Mohd Odili

I cant use bluetooth of my IPHONE 4s to connect to my other phones or my laptop
so whats the use of it?

Jim Jones

I’d just like to see apple’s bluetooth implementation work. I’ve had and seen so many bluetooth compatibility issues with iphones and the technology is years old already. Bluetooth devices should connect and function, that’s the whole point of the standard.

Rushdy Beden

I just bought iPhone 4s and I am not able to pair with any Bluetooth device. I do not have any indication if Bluetooth on the phone is working or not as there is no icon to indicate that.
The other problem I am unable to synch this phone with my Mac Pro. My main reason for buying iPhone was that I had some difficulties with synching with android mobile.

Frank Eigler

For Bluetooth: On the iPhone, go to Settings => General => Bluetooth, where there’s a toggle to turn it off and on. When on, the Bluetooth icon shows up just to the left of the battery icon. You then pair it with your Bluetooth device as per that device’s instructions.

With the Mac, you sync via iTunes. Launch iTunes and make sure it’s up to date. Then connect the iPhone to the Mac with the supplied USB cable. When the iPhone icon appears in the sidebar, click on it and set up your options tab by tab. This is where you can also update iOS for the iPhone.

If the icon doesn’t appear, that suggests a cable issue or a hack gone wrong and I can’t really help you with that one. Good luck.

Jahan Ward-Rashid

Apple just leave people out that have 3gs or iphone 4 by denying them Siri when they are perfectly capable of using Siri. So they Futureproof the hardware but sting you on controlled software….
Longer life Bluetooth watches and HRM I look forward to though!!

Sadly it wont be with Apple hardware though!


“Apple just leave people out that have 3gs or iphone 4 by denying them Siri when they are perfectly capable of using Siri.”

Wow–that’s so bad! So when did you leave Apple’s engineering team?

Andre Goulet

You, nor anyone else, has any idea why Apple left this out of older phones. It might be as simple as their network couldn’t handle all of those iOS devices connecting at once, it could be that once it’s out of Beta it will be too demanding for older devices, it could be marketing as you say, but you really, truly don’t know.

But do try to imagine the load on their data centre if all iOS devices were to get Siri at the same time. Wow, that would be awful!


Really? And what happens when the jailbreaking community ports SIRI to older devices? Which by the way has already occured. I am sure Apple considered this when they denyied access to SIRI by older devices as much as they wanted it to be a selling point for the 4s.


Imagine the battery life of your current quartz wrist watch but with the ability to deliver notifications when your phone receives a text or call.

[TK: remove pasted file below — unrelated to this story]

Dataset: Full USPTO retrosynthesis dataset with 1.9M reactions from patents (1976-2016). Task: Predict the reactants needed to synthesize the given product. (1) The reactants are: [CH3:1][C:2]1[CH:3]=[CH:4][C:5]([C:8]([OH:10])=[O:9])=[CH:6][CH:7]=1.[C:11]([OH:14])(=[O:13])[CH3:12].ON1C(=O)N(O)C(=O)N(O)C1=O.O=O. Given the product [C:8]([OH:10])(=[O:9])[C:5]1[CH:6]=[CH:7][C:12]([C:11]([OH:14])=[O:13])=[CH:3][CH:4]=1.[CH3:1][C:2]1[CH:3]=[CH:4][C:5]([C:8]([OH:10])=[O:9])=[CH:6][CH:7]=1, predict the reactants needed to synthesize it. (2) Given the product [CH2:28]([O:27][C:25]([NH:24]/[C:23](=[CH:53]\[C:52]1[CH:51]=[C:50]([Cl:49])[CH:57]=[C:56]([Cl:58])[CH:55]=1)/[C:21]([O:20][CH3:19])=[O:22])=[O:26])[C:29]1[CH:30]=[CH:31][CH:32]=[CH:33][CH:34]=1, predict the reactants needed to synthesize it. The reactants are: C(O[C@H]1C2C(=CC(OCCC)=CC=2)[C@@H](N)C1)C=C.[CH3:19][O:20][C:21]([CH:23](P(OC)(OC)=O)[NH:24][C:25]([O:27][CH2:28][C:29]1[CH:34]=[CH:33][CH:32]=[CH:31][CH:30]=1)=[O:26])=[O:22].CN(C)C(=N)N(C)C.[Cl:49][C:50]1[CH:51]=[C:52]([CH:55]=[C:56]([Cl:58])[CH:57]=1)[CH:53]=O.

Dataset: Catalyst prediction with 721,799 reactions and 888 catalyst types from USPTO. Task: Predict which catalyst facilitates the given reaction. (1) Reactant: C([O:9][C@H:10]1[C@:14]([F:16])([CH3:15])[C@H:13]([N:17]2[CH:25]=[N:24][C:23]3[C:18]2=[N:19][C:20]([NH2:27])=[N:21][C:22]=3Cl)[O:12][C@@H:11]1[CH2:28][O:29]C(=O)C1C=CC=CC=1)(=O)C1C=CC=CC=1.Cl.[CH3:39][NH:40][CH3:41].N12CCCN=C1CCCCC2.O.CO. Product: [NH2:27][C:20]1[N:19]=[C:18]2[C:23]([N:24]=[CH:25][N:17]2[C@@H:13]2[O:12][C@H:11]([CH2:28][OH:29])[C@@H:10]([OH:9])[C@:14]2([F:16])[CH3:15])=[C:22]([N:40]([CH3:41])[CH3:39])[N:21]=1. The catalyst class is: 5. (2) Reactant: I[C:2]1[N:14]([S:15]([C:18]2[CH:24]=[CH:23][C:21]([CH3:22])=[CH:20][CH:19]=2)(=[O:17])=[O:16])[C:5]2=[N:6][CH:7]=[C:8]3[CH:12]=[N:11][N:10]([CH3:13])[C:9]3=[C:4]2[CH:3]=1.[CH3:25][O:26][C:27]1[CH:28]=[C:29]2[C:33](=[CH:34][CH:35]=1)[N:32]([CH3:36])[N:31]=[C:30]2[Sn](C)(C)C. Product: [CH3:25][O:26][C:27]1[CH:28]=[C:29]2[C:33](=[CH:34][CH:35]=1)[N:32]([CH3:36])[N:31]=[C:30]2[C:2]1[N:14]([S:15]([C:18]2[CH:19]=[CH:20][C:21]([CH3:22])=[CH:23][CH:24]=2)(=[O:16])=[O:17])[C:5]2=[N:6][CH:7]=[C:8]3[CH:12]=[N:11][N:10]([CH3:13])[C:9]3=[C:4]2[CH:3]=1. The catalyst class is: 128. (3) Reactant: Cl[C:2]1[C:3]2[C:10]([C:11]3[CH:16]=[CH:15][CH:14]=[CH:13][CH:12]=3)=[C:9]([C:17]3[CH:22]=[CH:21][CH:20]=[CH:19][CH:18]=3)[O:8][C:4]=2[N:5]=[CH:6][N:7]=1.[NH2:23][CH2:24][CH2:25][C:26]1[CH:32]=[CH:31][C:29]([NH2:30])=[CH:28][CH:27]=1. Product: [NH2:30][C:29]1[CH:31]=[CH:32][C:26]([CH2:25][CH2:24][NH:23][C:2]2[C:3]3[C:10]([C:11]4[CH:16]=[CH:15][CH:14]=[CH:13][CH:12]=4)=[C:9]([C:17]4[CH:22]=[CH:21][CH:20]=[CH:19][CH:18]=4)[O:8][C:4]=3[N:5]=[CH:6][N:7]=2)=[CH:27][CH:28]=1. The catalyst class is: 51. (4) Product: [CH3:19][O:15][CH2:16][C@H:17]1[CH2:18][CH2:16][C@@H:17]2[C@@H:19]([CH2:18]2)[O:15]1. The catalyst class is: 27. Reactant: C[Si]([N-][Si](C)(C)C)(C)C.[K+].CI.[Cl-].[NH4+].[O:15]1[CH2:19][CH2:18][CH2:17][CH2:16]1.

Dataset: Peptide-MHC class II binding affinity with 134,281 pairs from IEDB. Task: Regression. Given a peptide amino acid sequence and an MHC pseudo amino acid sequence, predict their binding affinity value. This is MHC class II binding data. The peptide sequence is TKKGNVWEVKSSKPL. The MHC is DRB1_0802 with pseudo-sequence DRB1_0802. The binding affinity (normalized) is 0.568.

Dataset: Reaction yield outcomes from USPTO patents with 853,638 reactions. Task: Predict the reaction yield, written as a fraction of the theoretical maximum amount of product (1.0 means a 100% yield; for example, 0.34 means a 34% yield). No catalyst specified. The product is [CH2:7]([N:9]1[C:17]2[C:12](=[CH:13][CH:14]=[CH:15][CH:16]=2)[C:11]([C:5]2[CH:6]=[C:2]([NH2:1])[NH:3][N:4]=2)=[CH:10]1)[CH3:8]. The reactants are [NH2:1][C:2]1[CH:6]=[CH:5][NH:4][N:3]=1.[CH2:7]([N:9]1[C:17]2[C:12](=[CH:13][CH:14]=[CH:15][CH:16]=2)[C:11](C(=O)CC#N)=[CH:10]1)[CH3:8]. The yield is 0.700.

But if I have my phone with me–and in close enough proximity to my watch that it can notify it–then why can’t the phone just display it?

Bluetooth 4.0 essentially competes with ANT. This isn’t necessarily a bad thing mind you (why have both ANT and Bluetooth radios?). But the technology is already around to do this.

Michael Christopher Frazier IV

The amount of “news” circulating about apple and relating products/people has become sickening. Great, they added BT4… maybe write about this when there is an actual use for it as opposed to writing about hypothetical uses. Are you going to compare the glass Apple invented to possibly spurring better windshields in cars or lenses on cameras?

The more you write about nothing in relation to Apple, the more hype is created, the more of a trend this becomes and the greater the fallout Apple receive in the long run when people become burnt out by your garbage “news.”

Andre Goulet

Because Microsoft has so much more interesting things to write about. NOT.

This is good to know so that the next time I go to buy a bluetooth headset, I might just want to watch for the 4.0 stamp. This advance would indicate that new Android and WP7 devices as well as most very modern tablets will have this too.

Your Apple hatred is blinding you to the bigger picture.


Huh? *ANY* Bluetooth device is “direct device to device”.
Who buys a Bluetooth router????
Does the author know anything about Bluetooth?

…It’s the latest incarnation of Bluetooth, the wireless device-to-device technology that allows your phone to talk to headsets, car stereos, keyboards and other devices directly, without the need for a router or shared wireless network.


The author is simply defining Bluetooth in general (not Bluetooth 4.0) and differentiating the device-to-device nature of Bluetooth from common, household implementations of TCP/IP. So, your first sentence is entirely correct. The second is assuming the author is proposing that previous incarnations of the Bluetooth spec required a router, which the author does not do.

AlbOrz Elvis Heydaryan

Could this be used for syncing the devices as well?